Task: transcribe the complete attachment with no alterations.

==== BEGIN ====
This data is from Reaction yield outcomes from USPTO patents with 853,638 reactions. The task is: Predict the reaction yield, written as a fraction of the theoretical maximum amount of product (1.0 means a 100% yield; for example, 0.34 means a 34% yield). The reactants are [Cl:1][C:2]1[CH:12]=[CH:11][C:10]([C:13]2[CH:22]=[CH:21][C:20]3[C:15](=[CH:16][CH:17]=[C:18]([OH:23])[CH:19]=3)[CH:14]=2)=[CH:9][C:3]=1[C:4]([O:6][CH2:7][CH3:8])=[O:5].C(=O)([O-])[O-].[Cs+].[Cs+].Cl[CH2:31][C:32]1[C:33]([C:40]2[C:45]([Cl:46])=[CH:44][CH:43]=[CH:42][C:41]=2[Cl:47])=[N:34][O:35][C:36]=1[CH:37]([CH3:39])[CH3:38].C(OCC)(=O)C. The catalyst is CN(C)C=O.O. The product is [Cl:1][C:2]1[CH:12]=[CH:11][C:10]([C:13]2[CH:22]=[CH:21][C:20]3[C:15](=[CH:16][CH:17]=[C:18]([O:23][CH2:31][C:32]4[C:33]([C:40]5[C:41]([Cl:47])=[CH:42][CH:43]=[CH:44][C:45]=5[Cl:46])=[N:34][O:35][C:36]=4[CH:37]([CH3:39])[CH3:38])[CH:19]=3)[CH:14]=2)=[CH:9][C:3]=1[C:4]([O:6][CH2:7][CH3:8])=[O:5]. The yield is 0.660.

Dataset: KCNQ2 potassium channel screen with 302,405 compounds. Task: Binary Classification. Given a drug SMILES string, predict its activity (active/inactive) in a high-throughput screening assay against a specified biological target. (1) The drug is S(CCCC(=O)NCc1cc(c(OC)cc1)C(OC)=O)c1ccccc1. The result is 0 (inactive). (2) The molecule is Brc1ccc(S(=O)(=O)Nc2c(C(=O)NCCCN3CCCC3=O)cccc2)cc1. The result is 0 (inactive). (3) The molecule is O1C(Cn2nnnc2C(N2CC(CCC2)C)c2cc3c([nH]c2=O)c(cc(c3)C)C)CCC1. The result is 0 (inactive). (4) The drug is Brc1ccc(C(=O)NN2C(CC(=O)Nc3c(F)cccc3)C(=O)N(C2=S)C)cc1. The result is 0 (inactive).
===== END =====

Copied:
This data is from Reaction yield outcomes from USPTO patents with 853,638 reactions. The task is: Predict the reaction yield, written as a fraction of the theoretical maximum amount of product (1.0 means a 100% yield; for example, 0.34 means a 34% yield). The reactants are [Cl:1][C:2]1[CH:12]=[CH:11][C:10]([C:13]2[CH:22]=[CH:21][C:20]3[C:15](=[CH:16][CH:17]=[C:18]([OH:23])[CH:19]=3)[CH:14]=2)=[CH:9][C:3]=1[C:4]([O:6][CH2:7][CH3:8])=[O:5].C(=O)([O-])[O-].[Cs+].[Cs+].Cl[CH2:31][C:32]1[C:33]([C:40]2[C:45]([Cl:46])=[CH:44][CH:43]=[CH:42][C:41]=2[Cl:47])=[N:34][O:35][C:36]=1[CH:37]([CH3:39])[CH3:38].C(OCC)(=O)C. The catalyst is CN(C)C=O.O. The product is [Cl:1][C:2]1[CH:12]=[CH:11][C:10]([C:13]2[CH:22]=[CH:21][C:20]3[C:15](=[CH:16][CH:17]=[C:18]([O:23][CH2:31][C:32]4[C:33]([C:40]5[C:41]([Cl:47])=[CH:42][CH:43]=[CH:44][C:45]=5[Cl:46])=[N:34][O:35][C:36]=4[CH:37]([CH3:39])[CH3:38])[CH:19]=3)[CH:14]=2)=[CH:9][C:3]=1[C:4]([O:6][CH2:7][CH3:8])=[O:5]. The yield is 0.660.

Dataset: KCNQ2 potassium channel screen with 302,405 compounds. Task: Binary Classification. Given a drug SMILES string, predict its activity (active/inactive) in a high-throughput screening assay against a specified biological target. (1) The drug is S(CCCC(=O)NCc1cc(c(OC)cc1)C(OC)=O)c1ccccc1. The result is 0 (inactive). (2) The molecule is Brc1ccc(S(=O)(=O)Nc2c(C(=O)NCCCN3CCCC3=O)cccc2)cc1. The result is 0 (inactive). (3) The molecule is O1C(Cn2nnnc2C(N2CC(CCC2)C)c2cc3c([nH]c2=O)c(cc(c3)C)C)CCC1. The result is 0 (inactive). (4) The drug is Brc1ccc(C(=O)NN2C(CC(=O)Nc3c(F)cccc3)C(=O)N(C2=S)C)cc1. The result is 0 (inactive).